The plastics industry is playing a key role in the new circular economy model. The plastics sector has embraced this model as an opportunity to use ecodesign to market more sustainable products, and to improve management systems and recycling processes to recover waste for reuse as a raw material. Moreover, plastic materials are allies in the fight against climate change because they can reduce more CO2 emissions than other materials.
Eco-leasing, product customization, better waste management and ICT tools for bidirectional communication between manufacturers, consumers and waste managers will help reduce the 12 million tonnes of waste produced by this sector each year.
In financial year 2019, the technology centre presented more than 80 circular economy projects, taught 25 courses on the topic and sponsored 26 talks by AIMPLAS experts.
One of the objectives in the field of sustainable development is the conversion of greenhouse gases, such as CO2, into reusable raw materials. During the last few decades, a lot of efforts have been made to succeed in transforming CO2 into chemical products with a high added value. As it happens, nearly 127.3 million industrial tonnes of CO2 in 2018 were emitted in Spain. This waste is now used as a raw material in line with the criteria set by the Circular Economy.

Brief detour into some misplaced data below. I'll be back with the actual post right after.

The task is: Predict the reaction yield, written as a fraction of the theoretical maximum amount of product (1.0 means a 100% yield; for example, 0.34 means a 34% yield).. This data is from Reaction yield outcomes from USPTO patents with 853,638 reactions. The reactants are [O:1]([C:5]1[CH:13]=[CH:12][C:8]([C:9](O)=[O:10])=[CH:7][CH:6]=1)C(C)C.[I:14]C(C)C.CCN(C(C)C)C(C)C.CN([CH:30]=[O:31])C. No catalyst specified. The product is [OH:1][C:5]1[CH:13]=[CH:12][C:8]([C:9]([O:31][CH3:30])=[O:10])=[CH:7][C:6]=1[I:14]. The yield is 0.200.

For a long time, we have used a linear model, in which products are produced, used and then become waste. This situation is unsustainable. The […]
AIMPLAS coordina el proyecto europeo LIFE PISA para desarrollar dos tipologías de trampas para la procesionaria del pino que aumenten el número de capturas, faciliten la colocación y que tengan un menor coste.
ECOFLEXOBAG promotes the best practices in order to allow manufacturers to design and produce more environmentally friendly commercial plastic bags.
The main objective of LIFE PISA project (LIFE13 ENV/ES/000504) is to demonstrate the viability of the combination of several systems currently used to control processionary […]
PLAPACK project has finished successfully after three years of development. AIMPLAS collaborated in this project, funded by Direct Innovation Line CDTI, along with two research centres and six companies. The result is a new generation of biodegradable plastics of natural sources used for the manufacturing of clothes hangers, disposable household and food packages.